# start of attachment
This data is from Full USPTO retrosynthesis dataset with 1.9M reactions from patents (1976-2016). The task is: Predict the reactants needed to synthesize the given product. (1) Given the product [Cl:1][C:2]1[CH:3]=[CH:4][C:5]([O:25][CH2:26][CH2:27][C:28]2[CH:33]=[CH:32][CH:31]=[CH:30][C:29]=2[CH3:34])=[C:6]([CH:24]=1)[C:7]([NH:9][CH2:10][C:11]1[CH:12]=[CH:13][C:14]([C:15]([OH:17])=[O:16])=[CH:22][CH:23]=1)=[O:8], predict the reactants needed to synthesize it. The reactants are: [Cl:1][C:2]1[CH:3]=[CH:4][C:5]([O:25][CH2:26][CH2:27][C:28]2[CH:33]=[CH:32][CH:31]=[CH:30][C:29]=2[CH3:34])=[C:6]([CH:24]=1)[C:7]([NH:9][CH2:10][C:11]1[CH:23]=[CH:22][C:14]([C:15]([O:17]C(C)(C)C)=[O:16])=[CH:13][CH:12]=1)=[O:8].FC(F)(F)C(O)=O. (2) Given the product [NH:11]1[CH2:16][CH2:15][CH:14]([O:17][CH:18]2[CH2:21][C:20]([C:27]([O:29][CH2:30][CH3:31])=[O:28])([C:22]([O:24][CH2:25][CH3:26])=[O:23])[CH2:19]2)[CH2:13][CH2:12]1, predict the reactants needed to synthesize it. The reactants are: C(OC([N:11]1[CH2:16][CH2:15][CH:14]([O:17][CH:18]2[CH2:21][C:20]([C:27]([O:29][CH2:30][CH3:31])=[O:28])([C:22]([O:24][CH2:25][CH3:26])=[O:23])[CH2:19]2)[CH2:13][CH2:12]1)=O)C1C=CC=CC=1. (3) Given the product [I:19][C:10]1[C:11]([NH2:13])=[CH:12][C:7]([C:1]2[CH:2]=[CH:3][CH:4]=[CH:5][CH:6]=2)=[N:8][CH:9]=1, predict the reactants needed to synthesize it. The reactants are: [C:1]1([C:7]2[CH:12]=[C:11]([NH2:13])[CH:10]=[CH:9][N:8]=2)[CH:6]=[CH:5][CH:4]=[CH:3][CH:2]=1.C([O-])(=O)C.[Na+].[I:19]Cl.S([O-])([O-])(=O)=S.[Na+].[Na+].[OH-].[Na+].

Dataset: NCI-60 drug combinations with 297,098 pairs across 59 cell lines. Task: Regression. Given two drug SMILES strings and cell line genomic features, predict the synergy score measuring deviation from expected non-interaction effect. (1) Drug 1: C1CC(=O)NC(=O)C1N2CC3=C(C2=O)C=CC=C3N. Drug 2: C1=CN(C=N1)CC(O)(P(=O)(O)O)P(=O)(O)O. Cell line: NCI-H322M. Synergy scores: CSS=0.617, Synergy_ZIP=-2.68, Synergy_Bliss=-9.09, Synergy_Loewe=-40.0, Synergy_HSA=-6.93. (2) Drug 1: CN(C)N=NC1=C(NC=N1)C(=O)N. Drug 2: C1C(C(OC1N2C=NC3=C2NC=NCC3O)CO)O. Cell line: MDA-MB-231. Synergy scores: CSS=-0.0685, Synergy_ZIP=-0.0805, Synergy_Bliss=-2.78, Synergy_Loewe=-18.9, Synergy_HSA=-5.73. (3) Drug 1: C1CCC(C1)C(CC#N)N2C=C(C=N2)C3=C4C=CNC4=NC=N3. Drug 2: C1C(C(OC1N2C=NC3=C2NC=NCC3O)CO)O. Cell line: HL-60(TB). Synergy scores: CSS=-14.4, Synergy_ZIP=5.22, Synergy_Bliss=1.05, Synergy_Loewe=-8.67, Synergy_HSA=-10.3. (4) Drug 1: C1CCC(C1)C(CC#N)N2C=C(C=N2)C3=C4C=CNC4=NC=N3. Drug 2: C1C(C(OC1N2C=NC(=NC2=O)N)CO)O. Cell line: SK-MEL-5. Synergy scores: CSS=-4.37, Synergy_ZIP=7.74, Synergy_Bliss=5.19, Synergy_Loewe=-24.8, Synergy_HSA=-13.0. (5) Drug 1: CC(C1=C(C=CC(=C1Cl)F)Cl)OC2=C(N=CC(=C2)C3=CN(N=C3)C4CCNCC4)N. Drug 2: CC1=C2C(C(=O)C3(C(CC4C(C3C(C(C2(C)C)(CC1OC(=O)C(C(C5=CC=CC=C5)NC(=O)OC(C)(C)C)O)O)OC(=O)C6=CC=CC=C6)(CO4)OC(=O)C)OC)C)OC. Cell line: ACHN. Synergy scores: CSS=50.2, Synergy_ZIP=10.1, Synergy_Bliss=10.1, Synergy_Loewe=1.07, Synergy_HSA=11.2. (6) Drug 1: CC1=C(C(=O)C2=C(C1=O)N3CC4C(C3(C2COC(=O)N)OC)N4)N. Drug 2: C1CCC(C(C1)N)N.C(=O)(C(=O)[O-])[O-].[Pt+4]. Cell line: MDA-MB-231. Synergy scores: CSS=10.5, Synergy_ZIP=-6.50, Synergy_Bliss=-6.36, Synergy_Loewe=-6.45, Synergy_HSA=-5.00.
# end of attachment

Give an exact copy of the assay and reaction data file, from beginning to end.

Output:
This data is from Full USPTO retrosynthesis dataset with 1.9M reactions from patents (1976-2016). The task is: Predict the reactants needed to synthesize the given product. (1) Given the product [Cl:1][C:2]1[CH:3]=[CH:4][C:5]([O:25][CH2:26][CH2:27][C:28]2[CH:33]=[CH:32][CH:31]=[CH:30][C:29]=2[CH3:34])=[C:6]([CH:24]=1)[C:7]([NH:9][CH2:10][C:11]1[CH:12]=[CH:13][C:14]([C:15]([OH:17])=[O:16])=[CH:22][CH:23]=1)=[O:8], predict the reactants needed to synthesize it. The reactants are: [Cl:1][C:2]1[CH:3]=[CH:4][C:5]([O:25][CH2:26][CH2:27][C:28]2[CH:33]=[CH:32][CH:31]=[CH:30][C:29]=2[CH3:34])=[C:6]([CH:24]=1)[C:7]([NH:9][CH2:10][C:11]1[CH:23]=[CH:22][C:14]([C:15]([O:17]C(C)(C)C)=[O:16])=[CH:13][CH:12]=1)=[O:8].FC(F)(F)C(O)=O. (2) Given the product [NH:11]1[CH2:16][CH2:15][CH:14]([O:17][CH:18]2[CH2:21][C:20]([C:27]([O:29][CH2:30][CH3:31])=[O:28])([C:22]([O:24][CH2:25][CH3:26])=[O:23])[CH2:19]2)[CH2:13][CH2:12]1, predict the reactants needed to synthesize it. The reactants are: C(OC([N:11]1[CH2:16][CH2:15][CH:14]([O:17][CH:18]2[CH2:21][C:20]([C:27]([O:29][CH2:30][CH3:31])=[O:28])([C:22]([O:24][CH2:25][CH3:26])=[O:23])[CH2:19]2)[CH2:13][CH2:12]1)=O)C1C=CC=CC=1. (3) Given the product [I:19][C:10]1[C:11]([NH2:13])=[CH:12][C:7]([C:1]2[CH:2]=[CH:3][CH:4]=[CH:5][CH:6]=2)=[N:8][CH:9]=1, predict the reactants needed to synthesize it. The reactants are: [C:1]1([C:7]2[CH:12]=[C:11]([NH2:13])[CH:10]=[CH:9][N:8]=2)[CH:6]=[CH:5][CH:4]=[CH:3][CH:2]=1.C([O-])(=O)C.[Na+].[I:19]Cl.S([O-])([O-])(=O)=S.[Na+].[Na+].[OH-].[Na+].

Dataset: NCI-60 drug combinations with 297,098 pairs across 59 cell lines. Task: Regression. Given two drug SMILES strings and cell line genomic features, predict the synergy score measuring deviation from expected non-interaction effect. (1) Drug 1: C1CC(=O)NC(=O)C1N2CC3=C(C2=O)C=CC=C3N. Drug 2: C1=CN(C=N1)CC(O)(P(=O)(O)O)P(=O)(O)O. Cell line: NCI-H322M. Synergy scores: CSS=0.617, Synergy_ZIP=-2.68, Synergy_Bliss=-9.09, Synergy_Loewe=-40.0, Synergy_HSA=-6.93. (2) Drug 1: CN(C)N=NC1=C(NC=N1)C(=O)N. Drug 2: C1C(C(OC1N2C=NC3=C2NC=NCC3O)CO)O. Cell line: MDA-MB-231. Synergy scores: CSS=-0.0685, Synergy_ZIP=-0.0805, Synergy_Bliss=-2.78, Synergy_Loewe=-18.9, Synergy_HSA=-5.73. (3) Drug 1: C1CCC(C1)C(CC#N)N2C=C(C=N2)C3=C4C=CNC4=NC=N3. Drug 2: C1C(C(OC1N2C=NC3=C2NC=NCC3O)CO)O. Cell line: HL-60(TB). Synergy scores: CSS=-14.4, Synergy_ZIP=5.22, Synergy_Bliss=1.05, Synergy_Loewe=-8.67, Synergy_HSA=-10.3. (4) Drug 1: C1CCC(C1)C(CC#N)N2C=C(C=N2)C3=C4C=CNC4=NC=N3. Drug 2: C1C(C(OC1N2C=NC(=NC2=O)N)CO)O. Cell line: SK-MEL-5. Synergy scores: CSS=-4.37, Synergy_ZIP=7.74, Synergy_Bliss=5.19, Synergy_Loewe=-24.8, Synergy_HSA=-13.0. (5) Drug 1: CC(C1=C(C=CC(=C1Cl)F)Cl)OC2=C(N=CC(=C2)C3=CN(N=C3)C4CCNCC4)N. Drug 2: CC1=C2C(C(=O)C3(C(CC4C(C3C(C(C2(C)C)(CC1OC(=O)C(C(C5=CC=CC=C5)NC(=O)OC(C)(C)C)O)O)OC(=O)C6=CC=CC=C6)(CO4)OC(=O)C)OC)C)OC. Cell line: ACHN. Synergy scores: CSS=50.2, Synergy_ZIP=10.1, Synergy_Bliss=10.1, Synergy_Loewe=1.07, Synergy_HSA=11.2. (6) Drug 1: CC1=C(C(=O)C2=C(C1=O)N3CC4C(C3(C2COC(=O)N)OC)N4)N. Drug 2: C1CCC(C(C1)N)N.C(=O)(C(=O)[O-])[O-].[Pt+4]. Cell line: MDA-MB-231. Synergy scores: CSS=10.5, Synergy_ZIP=-6.50, Synergy_Bliss=-6.36, Synergy_Loewe=-6.45, Synergy_HSA=-5.00.